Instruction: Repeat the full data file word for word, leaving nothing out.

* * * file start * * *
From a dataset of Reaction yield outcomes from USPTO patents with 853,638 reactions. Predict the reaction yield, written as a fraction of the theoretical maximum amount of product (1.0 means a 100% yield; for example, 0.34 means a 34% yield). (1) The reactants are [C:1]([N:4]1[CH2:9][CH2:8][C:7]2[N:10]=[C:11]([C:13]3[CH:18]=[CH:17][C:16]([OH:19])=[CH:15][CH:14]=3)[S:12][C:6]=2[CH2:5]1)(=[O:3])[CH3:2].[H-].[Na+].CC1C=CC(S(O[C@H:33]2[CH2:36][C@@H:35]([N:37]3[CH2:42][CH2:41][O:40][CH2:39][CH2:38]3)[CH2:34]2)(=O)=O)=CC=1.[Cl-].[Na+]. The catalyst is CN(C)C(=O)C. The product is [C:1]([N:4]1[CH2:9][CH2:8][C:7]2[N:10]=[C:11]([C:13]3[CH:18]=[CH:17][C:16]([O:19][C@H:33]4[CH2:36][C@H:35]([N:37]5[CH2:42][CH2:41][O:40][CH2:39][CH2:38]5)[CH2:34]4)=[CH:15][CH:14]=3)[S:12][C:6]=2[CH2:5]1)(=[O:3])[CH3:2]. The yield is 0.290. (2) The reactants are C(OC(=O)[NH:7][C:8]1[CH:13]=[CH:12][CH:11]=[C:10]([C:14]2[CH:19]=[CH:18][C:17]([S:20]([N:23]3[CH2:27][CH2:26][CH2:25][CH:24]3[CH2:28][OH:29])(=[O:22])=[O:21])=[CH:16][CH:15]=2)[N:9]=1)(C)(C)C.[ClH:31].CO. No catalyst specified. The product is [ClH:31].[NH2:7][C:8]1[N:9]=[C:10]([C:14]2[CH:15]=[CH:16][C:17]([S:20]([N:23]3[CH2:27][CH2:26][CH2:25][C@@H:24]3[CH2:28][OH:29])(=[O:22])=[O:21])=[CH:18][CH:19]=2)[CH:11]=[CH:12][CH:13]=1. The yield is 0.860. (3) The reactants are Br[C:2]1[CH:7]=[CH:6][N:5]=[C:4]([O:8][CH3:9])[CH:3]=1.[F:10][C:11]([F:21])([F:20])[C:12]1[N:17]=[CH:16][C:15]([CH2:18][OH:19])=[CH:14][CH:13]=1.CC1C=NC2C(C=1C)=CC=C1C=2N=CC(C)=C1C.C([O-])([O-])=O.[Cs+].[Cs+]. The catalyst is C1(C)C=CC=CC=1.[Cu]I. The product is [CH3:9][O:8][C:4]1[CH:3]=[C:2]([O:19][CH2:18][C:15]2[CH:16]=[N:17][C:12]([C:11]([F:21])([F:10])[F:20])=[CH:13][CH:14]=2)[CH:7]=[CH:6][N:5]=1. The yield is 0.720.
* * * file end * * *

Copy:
From a dataset of Reaction yield outcomes from USPTO patents with 853,638 reactions. Predict the reaction yield, written as a fraction of the theoretical maximum amount of product (1.0 means a 100% yield; for example, 0.34 means a 34% yield). (1) The reactants are [C:1]([N:4]1[CH2:9][CH2:8][C:7]2[N:10]=[C:11]([C:13]3[CH:18]=[CH:17][C:16]([OH:19])=[CH:15][CH:14]=3)[S:12][C:6]=2[CH2:5]1)(=[O:3])[CH3:2].[H-].[Na+].CC1C=CC(S(O[C@H:33]2[CH2:36][C@@H:35]([N:37]3[CH2:42][CH2:41][O:40][CH2:39][CH2:38]3)[CH2:34]2)(=O)=O)=CC=1.[Cl-].[Na+]. The catalyst is CN(C)C(=O)C. The product is [C:1]([N:4]1[CH2:9][CH2:8][C:7]2[N:10]=[C:11]([C:13]3[CH:18]=[CH:17][C:16]([O:19][C@H:33]4[CH2:36][C@H:35]([N:37]5[CH2:42][CH2:41][O:40][CH2:39][CH2:38]5)[CH2:34]4)=[CH:15][CH:14]=3)[S:12][C:6]=2[CH2:5]1)(=[O:3])[CH3:2]. The yield is 0.290. (2) The reactants are C(OC(=O)[NH:7][C:8]1[CH:13]=[CH:12][CH:11]=[C:10]([C:14]2[CH:19]=[CH:18][C:17]([S:20]([N:23]3[CH2:27][CH2:26][CH2:25][CH:24]3[CH2:28][OH:29])(=[O:22])=[O:21])=[CH:16][CH:15]=2)[N:9]=1)(C)(C)C.[ClH:31].CO. No catalyst specified. The product is [ClH:31].[NH2:7][C:8]1[N:9]=[C:10]([C:14]2[CH:15]=[CH:16][C:17]([S:20]([N:23]3[CH2:27][CH2:26][CH2:25][C@@H:24]3[CH2:28][OH:29])(=[O:22])=[O:21])=[CH:18][CH:19]=2)[CH:11]=[CH:12][CH:13]=1. The yield is 0.860. (3) The reactants are Br[C:2]1[CH:7]=[CH:6][N:5]=[C:4]([O:8][CH3:9])[CH:3]=1.[F:10][C:11]([F:21])([F:20])[C:12]1[N:17]=[CH:16][C:15]([CH2:18][OH:19])=[CH:14][CH:13]=1.CC1C=NC2C(C=1C)=CC=C1C=2N=CC(C)=C1C.C([O-])([O-])=O.[Cs+].[Cs+]. The catalyst is C1(C)C=CC=CC=1.[Cu]I. The product is [CH3:9][O:8][C:4]1[CH:3]=[C:2]([O:19][CH2:18][C:15]2[CH:16]=[N:17][C:12]([C:11]([F:21])([F:10])[F:20])=[CH:13][CH:14]=2)[CH:7]=[CH:6][N:5]=1. The yield is 0.720.